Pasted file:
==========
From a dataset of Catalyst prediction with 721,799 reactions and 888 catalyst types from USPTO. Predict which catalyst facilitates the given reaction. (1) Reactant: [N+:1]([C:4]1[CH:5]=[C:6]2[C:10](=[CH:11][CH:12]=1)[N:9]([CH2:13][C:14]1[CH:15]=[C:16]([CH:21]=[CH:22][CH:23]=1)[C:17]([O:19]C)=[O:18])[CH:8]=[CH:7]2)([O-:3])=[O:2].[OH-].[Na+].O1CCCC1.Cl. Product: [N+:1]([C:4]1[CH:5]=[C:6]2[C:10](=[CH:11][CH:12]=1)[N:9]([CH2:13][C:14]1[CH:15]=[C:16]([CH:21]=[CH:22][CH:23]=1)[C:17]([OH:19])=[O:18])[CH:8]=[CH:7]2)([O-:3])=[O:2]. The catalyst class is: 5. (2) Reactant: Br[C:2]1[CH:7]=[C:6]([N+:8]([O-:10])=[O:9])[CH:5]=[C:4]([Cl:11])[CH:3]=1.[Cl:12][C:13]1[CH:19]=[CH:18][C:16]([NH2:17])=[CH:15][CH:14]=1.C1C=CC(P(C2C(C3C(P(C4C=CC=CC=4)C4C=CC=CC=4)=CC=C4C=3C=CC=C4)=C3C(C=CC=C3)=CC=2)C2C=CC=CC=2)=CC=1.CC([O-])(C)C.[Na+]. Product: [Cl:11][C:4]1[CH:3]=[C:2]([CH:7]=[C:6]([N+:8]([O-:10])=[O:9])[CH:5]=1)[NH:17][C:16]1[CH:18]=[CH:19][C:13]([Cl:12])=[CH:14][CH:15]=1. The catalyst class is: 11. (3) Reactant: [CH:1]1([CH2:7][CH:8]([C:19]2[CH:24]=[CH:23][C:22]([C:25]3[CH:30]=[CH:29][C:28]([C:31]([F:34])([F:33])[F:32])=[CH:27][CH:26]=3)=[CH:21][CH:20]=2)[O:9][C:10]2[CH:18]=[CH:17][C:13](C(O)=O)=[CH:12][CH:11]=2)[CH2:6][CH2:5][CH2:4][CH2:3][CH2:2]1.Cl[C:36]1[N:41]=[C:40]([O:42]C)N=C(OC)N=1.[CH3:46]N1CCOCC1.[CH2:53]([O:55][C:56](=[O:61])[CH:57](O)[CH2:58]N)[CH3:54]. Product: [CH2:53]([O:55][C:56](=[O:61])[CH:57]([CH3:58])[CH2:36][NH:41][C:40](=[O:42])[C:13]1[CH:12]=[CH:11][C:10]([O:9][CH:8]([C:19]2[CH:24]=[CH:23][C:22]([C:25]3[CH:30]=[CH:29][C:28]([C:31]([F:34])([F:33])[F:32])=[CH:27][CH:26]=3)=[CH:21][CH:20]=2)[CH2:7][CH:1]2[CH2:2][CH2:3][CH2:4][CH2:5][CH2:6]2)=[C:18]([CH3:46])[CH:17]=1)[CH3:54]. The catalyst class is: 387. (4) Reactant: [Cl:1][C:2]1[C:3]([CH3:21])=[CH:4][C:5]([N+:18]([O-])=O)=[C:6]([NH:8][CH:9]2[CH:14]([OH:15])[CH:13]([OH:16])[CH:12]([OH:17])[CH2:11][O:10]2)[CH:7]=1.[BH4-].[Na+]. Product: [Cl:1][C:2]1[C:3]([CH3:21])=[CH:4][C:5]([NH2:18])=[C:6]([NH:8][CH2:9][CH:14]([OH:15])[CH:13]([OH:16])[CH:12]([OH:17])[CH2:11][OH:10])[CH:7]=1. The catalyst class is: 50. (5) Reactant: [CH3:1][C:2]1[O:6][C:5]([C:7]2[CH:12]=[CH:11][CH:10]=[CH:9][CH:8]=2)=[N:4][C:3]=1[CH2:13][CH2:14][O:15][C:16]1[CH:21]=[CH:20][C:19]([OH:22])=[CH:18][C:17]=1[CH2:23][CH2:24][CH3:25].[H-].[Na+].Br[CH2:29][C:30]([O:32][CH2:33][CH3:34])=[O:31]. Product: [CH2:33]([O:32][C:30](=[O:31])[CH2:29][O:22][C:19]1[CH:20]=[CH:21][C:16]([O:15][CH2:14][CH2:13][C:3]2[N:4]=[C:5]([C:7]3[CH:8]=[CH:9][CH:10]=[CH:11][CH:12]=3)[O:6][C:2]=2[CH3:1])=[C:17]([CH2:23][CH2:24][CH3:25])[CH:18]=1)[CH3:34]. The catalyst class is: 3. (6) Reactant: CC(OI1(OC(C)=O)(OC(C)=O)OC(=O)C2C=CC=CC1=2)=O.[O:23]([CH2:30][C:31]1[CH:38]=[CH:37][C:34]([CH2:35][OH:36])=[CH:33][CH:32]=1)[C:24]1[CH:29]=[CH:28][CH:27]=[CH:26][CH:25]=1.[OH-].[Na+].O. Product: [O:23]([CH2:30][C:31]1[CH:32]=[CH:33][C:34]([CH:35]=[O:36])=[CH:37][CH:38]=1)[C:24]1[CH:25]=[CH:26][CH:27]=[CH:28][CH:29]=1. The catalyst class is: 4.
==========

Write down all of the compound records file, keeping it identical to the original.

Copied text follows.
From a dataset of Catalyst prediction with 721,799 reactions and 888 catalyst types from USPTO. Predict which catalyst facilitates the given reaction. (1) Reactant: [N+:1]([C:4]1[CH:5]=[C:6]2[C:10](=[CH:11][CH:12]=1)[N:9]([CH2:13][C:14]1[CH:15]=[C:16]([CH:21]=[CH:22][CH:23]=1)[C:17]([O:19]C)=[O:18])[CH:8]=[CH:7]2)([O-:3])=[O:2].[OH-].[Na+].O1CCCC1.Cl. Product: [N+:1]([C:4]1[CH:5]=[C:6]2[C:10](=[CH:11][CH:12]=1)[N:9]([CH2:13][C:14]1[CH:15]=[C:16]([CH:21]=[CH:22][CH:23]=1)[C:17]([OH:19])=[O:18])[CH:8]=[CH:7]2)([O-:3])=[O:2]. The catalyst class is: 5. (2) Reactant: Br[C:2]1[CH:7]=[C:6]([N+:8]([O-:10])=[O:9])[CH:5]=[C:4]([Cl:11])[CH:3]=1.[Cl:12][C:13]1[CH:19]=[CH:18][C:16]([NH2:17])=[CH:15][CH:14]=1.C1C=CC(P(C2C(C3C(P(C4C=CC=CC=4)C4C=CC=CC=4)=CC=C4C=3C=CC=C4)=C3C(C=CC=C3)=CC=2)C2C=CC=CC=2)=CC=1.CC([O-])(C)C.[Na+]. Product: [Cl:11][C:4]1[CH:3]=[C:2]([CH:7]=[C:6]([N+:8]([O-:10])=[O:9])[CH:5]=1)[NH:17][C:16]1[CH:18]=[CH:19][C:13]([Cl:12])=[CH:14][CH:15]=1. The catalyst class is: 11. (3) Reactant: [CH:1]1([CH2:7][CH:8]([C:19]2[CH:24]=[CH:23][C:22]([C:25]3[CH:30]=[CH:29][C:28]([C:31]([F:34])([F:33])[F:32])=[CH:27][CH:26]=3)=[CH:21][CH:20]=2)[O:9][C:10]2[CH:18]=[CH:17][C:13](C(O)=O)=[CH:12][CH:11]=2)[CH2:6][CH2:5][CH2:4][CH2:3][CH2:2]1.Cl[C:36]1[N:41]=[C:40]([O:42]C)N=C(OC)N=1.[CH3:46]N1CCOCC1.[CH2:53]([O:55][C:56](=[O:61])[CH:57](O)[CH2:58]N)[CH3:54]. Product: [CH2:53]([O:55][C:56](=[O:61])[CH:57]([CH3:58])[CH2:36][NH:41][C:40](=[O:42])[C:13]1[CH:12]=[CH:11][C:10]([O:9][CH:8]([C:19]2[CH:24]=[CH:23][C:22]([C:25]3[CH:30]=[CH:29][C:28]([C:31]([F:34])([F:33])[F:32])=[CH:27][CH:26]=3)=[CH:21][CH:20]=2)[CH2:7][CH:1]2[CH2:2][CH2:3][CH2:4][CH2:5][CH2:6]2)=[C:18]([CH3:46])[CH:17]=1)[CH3:54]. The catalyst class is: 387. (4) Reactant: [Cl:1][C:2]1[C:3]([CH3:21])=[CH:4][C:5]([N+:18]([O-])=O)=[C:6]([NH:8][CH:9]2[CH:14]([OH:15])[CH:13]([OH:16])[CH:12]([OH:17])[CH2:11][O:10]2)[CH:7]=1.[BH4-].[Na+]. Product: [Cl:1][C:2]1[C:3]([CH3:21])=[CH:4][C:5]([NH2:18])=[C:6]([NH:8][CH2:9][CH:14]([OH:15])[CH:13]([OH:16])[CH:12]([OH:17])[CH2:11][OH:10])[CH:7]=1. The catalyst class is: 50. (5) Reactant: [CH3:1][C:2]1[O:6][C:5]([C:7]2[CH:12]=[CH:11][CH:10]=[CH:9][CH:8]=2)=[N:4][C:3]=1[CH2:13][CH2:14][O:15][C:16]1[CH:21]=[CH:20][C:19]([OH:22])=[CH:18][C:17]=1[CH2:23][CH2:24][CH3:25].[H-].[Na+].Br[CH2:29][C:30]([O:32][CH2:33][CH3:34])=[O:31]. Product: [CH2:33]([O:32][C:30](=[O:31])[CH2:29][O:22][C:19]1[CH:20]=[CH:21][C:16]([O:15][CH2:14][CH2:13][C:3]2[N:4]=[C:5]([C:7]3[CH:8]=[CH:9][CH:10]=[CH:11][CH:12]=3)[O:6][C:2]=2[CH3:1])=[C:17]([CH2:23][CH2:24][CH3:25])[CH:18]=1)[CH3:34]. The catalyst class is: 3. (6) Reactant: CC(OI1(OC(C)=O)(OC(C)=O)OC(=O)C2C=CC=CC1=2)=O.[O:23]([CH2:30][C:31]1[CH:38]=[CH:37][C:34]([CH2:35][OH:36])=[CH:33][CH:32]=1)[C:24]1[CH:29]=[CH:28][CH:27]=[CH:26][CH:25]=1.[OH-].[Na+].O. Product: [O:23]([CH2:30][C:31]1[CH:32]=[CH:33][C:34]([CH:35]=[O:36])=[CH:37][CH:38]=1)[C:24]1[CH:25]=[CH:26][CH:27]=[CH:28][CH:29]=1. The catalyst class is: 4.